The Japanese daily, Yomiuri Shimbun, interviewed him recently, and Murakami claimed that his encounter with The Great Gatsby was "fate":
Also in the Yomiuri Shimbun, but a few days back, is an article about a symposium held in Japan discussing Murakami's impact on Asia, specifically in countries like South Korea and China.
It's really difficult to explain in words, but it's easier to understand when you think about it as an encounter between two people rather than an encounter between a person and a novel.
We meet a lot of people in our lives, and there are fateful encounters among them. Such encounters can sometimes change your life completely.
Such encounters can often open up new doors and close others. You sometimes feel your whole being has completely changed from how it was beforehand.
My encounter with The Great Gatsby was of that nature.
What piqued my interest was how Murakami managed to write something that appealed to these people, considering their nations's historic enmity towards each other:
It also makes me wonder why his writings have never really caught on in the same massive way in Malaysia. I'd make a guess that it's due to a lack of translation and a lack of the love ofreading in general.
In South Korea, which for many years after World War II had a military-controlled government, literature traditionally functioned as the "discharge channel of politics." Because of the situation, it was difficult for Japanese literature focusing on personal psychology or daily life to win wide support in the country. This was the case even for works by Yasunari Kawabata and Yukio Mishima.
But the Korean translation of Murakami's Norwegian Wood, which was published in 1989 with a title meaning "The Age of Deprivation," was a hit.
Kim Choon Mie, a professor at Korea University who has translated Murakami's works, including Kafka on the Shore, said: "The Haruki literature depicting the sense of defeat and loss held by those involved in the student movements of the 1960s and the internal conflict suffered by young people in Japan during the change to the later stage of capitalism have accurately expressed the sense of apathy and emptiness held by young South Koreans who played a pivotal role in the change of government to democratic rule in the 1990s."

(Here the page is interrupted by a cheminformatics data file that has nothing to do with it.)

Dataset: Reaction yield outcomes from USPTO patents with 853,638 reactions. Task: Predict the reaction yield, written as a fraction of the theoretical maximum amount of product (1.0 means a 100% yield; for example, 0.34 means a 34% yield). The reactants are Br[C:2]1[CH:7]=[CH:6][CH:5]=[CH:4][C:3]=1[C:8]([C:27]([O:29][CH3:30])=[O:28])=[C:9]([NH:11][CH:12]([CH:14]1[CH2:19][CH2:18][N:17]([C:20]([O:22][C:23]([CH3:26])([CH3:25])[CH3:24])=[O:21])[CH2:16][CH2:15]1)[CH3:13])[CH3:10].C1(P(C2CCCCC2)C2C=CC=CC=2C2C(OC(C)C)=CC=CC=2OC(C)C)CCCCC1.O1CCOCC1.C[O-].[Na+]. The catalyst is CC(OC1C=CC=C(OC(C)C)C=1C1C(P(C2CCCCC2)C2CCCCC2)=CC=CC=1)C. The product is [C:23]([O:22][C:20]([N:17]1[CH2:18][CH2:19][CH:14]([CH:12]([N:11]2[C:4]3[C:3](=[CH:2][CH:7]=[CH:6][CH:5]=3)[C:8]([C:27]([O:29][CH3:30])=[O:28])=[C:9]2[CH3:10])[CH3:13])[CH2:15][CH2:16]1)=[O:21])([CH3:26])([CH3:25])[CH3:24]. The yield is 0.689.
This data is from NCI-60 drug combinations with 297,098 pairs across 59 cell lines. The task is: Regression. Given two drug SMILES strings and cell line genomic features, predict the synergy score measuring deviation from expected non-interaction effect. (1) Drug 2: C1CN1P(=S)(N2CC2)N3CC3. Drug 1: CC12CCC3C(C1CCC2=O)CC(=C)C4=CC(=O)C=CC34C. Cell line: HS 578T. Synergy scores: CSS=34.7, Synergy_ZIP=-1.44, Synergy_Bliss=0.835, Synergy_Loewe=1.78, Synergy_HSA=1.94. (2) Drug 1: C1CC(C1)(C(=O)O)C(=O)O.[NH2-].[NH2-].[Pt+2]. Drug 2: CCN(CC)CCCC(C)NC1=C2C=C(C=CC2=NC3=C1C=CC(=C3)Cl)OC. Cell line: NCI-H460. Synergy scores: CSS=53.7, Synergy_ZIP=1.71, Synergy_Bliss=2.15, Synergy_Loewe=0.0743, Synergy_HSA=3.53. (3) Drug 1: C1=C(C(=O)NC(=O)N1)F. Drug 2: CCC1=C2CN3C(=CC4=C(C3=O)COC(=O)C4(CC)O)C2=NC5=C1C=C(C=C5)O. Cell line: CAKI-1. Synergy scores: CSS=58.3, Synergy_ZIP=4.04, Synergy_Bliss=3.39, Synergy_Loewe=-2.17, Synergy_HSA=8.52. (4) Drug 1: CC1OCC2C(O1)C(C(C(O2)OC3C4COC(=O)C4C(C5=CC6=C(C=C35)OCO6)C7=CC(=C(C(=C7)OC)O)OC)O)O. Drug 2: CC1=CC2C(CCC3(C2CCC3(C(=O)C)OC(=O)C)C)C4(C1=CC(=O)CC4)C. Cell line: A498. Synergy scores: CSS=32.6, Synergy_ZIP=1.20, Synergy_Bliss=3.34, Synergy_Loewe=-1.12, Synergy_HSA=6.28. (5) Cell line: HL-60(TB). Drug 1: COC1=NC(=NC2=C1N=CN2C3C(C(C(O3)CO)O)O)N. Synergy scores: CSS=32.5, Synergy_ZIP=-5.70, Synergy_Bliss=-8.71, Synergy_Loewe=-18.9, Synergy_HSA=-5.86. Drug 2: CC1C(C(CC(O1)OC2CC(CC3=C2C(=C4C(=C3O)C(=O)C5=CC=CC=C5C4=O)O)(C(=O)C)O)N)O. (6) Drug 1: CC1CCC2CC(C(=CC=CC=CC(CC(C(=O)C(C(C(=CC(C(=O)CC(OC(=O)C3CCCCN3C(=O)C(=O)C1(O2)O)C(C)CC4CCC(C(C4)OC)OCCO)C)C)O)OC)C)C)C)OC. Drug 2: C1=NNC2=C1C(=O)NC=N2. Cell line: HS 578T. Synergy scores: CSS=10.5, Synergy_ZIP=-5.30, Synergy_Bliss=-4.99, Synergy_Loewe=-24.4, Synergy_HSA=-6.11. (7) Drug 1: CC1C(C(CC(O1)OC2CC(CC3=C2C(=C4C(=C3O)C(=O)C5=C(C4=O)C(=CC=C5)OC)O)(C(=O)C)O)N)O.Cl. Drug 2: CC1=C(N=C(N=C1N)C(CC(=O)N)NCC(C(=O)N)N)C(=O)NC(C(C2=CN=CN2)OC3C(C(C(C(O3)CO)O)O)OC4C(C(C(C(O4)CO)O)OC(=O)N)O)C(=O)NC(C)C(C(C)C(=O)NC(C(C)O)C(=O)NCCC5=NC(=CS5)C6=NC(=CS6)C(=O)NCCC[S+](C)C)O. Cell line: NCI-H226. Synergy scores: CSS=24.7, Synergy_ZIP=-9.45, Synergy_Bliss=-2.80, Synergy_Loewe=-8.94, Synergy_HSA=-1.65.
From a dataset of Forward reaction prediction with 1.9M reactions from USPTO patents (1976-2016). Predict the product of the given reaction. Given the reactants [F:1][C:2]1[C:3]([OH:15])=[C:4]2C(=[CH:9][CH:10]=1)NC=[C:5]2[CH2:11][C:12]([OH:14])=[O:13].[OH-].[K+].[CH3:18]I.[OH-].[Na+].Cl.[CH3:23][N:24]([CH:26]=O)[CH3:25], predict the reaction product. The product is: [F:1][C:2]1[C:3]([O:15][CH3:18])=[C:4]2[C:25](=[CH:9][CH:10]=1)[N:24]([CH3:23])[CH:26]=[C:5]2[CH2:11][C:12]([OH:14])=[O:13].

The Asian countries where Murakami has found success tend to have a large percentage of people in their population that actually love to read, while Malaysia... well, I guess we're just a country who loves to keep telling ourselves to cultivate a love for reading then stopping there.
Meanwhile, on the other side of the Pacific, Emily Parker of the Wall Street Journal asks, who will tell the story of Japan?
Not me, says Murakami:
Themes of history and memory clearly run through Mr. Murakami's books. Yet he seems loath to analyze his own work for political messages or historical lessons, saying that he just wants to "write a story." But if Mr. Murakami feels so strongly about facing the past, and so concerned about the future of his nation, why doesn't he address these issues more explicitly in his writing, using his prose to shake Japan out of its historical amnesia? The novelist answers that sending overt political messages is simply not the job of a fiction writer.Funny he should invoke a death of a dog as an example. I would have thought he'd go with cats.
That's not to say that Mr. Murakami's colorful prose doesn't address serious issues. It just does so in an indirect way--which, in Mr. Murakami's view, may be even more effective. "If you say, 'I'm very sad, my dog died,' it's a message--a statement. Nobody sympathizes with you," he explains. "In that case, you have to change your statement into another kind of story. When you're sad, when you lost your dog, you should not write about your dog. You should write about another thing. If you write about the dog, it's an essay, not fiction."
Meanwhile, I still have a copy of The Great Gatsby that's missing the first 18 pages. Sigh.